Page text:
L&D Strategies

Here’s How to Get Employee Evaluation Right

Max Benz
8 min

Here’s How to Get Employee Evaluation Right

Employee evaluations are an imperative part of running your business and keeping good employees, while also helping grow those who could be a great success. Especially for early entrepreneurs and companies in a growth cycle, it’s important to use employee evaluations to your benefit in various ways – but you need to use them in ways that matter and provide benefits.

What Is an Employee Evaluation?

An employee evaluation is an overview, review, and assessment of a worker’s job performance and improvement in certain areas. Most companies have an engrained employee evaluation system where employees are on a regular schedule – sometimes once a year (annual review), sometimes twice.

These assessments are often used in conjunction with raises, renewals, or some sort of corrective action. Sometimes, they will happen after a big project or because of a specific event in the workplace.

Most often, however, they are time-based. This helps to spread out employee evaluations, so you aren’t doing them all at the same time. For example, someone who is hired in January will have another employee evaluation in January of the next year. This helps to get a full picture of how someone works and makes the process manageable. As you will see, there is quite a bit to be done within an employee evaluation.

One thing you do need to do is “spread the love,” so to speak, if you are going to use evaluations to determine raises. Studies have shown that people who get evaluations at the end of the year may receive raises that are higher than their coworkers because managers have saved money throughout the year. Other managers will spend all their money upfront and then not have enough left at the end.

How to Conduct an Employee Performance Evaluation

Employee evaluations are challenging, but you can use them to your advantage if you know how to do so. Knowing how to conduct an employee evaluation is your first step.

1Stay Prepared All Year

The first step to be prepared for your evaluation. Keep notes all year long and stay organized. If you walk into the meeting with nothing prepared, you are just wasting time. Fill out your documents and keep detailed notes, so you won’t miss anything.

One way you can stay on top of your employee evaluations is to have your employees fill out text surveys and tests online to gauge their interests, performance, and knowledge on specific subjects. You can use this information to fill out your report before entering the meeting.

Additionally, you can leverage employee survey tools to collect meaningful information from employees. These tools allow you to get surveys on specific topics like- company-wide, leadership-only, or team-specific surveys. It’ll allow you to track changes in employee engagement levels over time and get the employee Net Promoter Score.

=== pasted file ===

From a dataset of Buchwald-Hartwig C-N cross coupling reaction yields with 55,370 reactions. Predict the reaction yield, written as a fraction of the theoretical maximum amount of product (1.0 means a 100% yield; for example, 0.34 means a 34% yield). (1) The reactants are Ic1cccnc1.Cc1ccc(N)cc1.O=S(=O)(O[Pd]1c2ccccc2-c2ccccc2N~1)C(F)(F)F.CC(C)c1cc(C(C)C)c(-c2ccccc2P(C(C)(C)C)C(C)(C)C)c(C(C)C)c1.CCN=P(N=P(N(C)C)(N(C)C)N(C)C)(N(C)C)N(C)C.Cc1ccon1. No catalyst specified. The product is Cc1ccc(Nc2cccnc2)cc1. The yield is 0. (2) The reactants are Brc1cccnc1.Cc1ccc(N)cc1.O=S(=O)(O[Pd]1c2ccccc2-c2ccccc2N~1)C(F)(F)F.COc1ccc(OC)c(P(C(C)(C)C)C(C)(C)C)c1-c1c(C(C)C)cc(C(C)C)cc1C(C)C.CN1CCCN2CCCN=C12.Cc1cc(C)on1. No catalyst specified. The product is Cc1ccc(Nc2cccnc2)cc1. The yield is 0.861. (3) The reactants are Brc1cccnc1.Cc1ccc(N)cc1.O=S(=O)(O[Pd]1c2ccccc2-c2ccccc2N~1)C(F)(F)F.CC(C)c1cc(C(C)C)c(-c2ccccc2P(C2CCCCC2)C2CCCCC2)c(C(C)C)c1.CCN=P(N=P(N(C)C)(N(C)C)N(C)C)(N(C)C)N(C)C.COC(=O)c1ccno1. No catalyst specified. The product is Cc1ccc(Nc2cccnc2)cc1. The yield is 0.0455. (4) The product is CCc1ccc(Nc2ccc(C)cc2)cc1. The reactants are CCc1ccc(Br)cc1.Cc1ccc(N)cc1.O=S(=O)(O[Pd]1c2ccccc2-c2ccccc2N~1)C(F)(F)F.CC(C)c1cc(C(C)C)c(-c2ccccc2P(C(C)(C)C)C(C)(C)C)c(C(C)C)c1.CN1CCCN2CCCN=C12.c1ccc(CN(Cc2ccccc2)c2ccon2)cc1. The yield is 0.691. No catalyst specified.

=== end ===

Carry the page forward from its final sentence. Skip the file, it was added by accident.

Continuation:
2Always Start with The Positives

You want to start the session out with the positives. Tell your employee what they’ve done right and what has impressed you. Keep your remarks clear and concise, but don’t be afraid of praise. Give solid examples of the good things that your employee does and even provide tools for how they can continue doing it.

3Use Online Tests & Employee Evaluations

Just as it is important to understand your customers, it’s equally critical to understand your employees. One of the best things you can do is use online tests and evaluations to help gauge where your employees are and how much they understand their jobs. If possible, use these as a way to fill out and broaden the scope of your evaluations.

You can even sign them up for tests and courses (using an online course platform such as Learnworlds) that will help them to perform better at work.

Use these as enrichment activities for times when work is slow or when they need some additional training. There are plenty of opportunities out there for your employees to get better and provide you with some insight, if you just take the time to look for them.

For example, if you figure out that a new member of your marketing team isn’t experienced in using your product, enable him to use your product by providing a tutorial and instructions to remove this roadblock.

4Talk About Areas that Need Improvement

Next, talk about where your employee has gone wrong. Make sure that you have legitimate examples if you are going to give some negative feedback. Then, make sure that you outline a plan for how the employee can improve. You will need to do some of the heavy lifting to help your employee improve.

For example, you can provide tools to improve their communication skills or suggestions for getting to work on time.

5Ask Your Employee About What They Want to Do

Keeping your employee morale up is important – so make sure you know what they want to learn. Even if you can’t teach your employees something or move them into a role right away, you can always keep that information in the back of your mind.

6Ask for Feedback

Before your session ends, you should ask for feedback on how you are doing as well. It can be humbling to get that feedback, but you need it. This will help your employee to tell you what they need to be successful. For example, your employee may convey they’re overworked and under-rested or you could figure out that being productive is a challenge for your employee. In this case, you could provide him with suitable productivity tips and apps.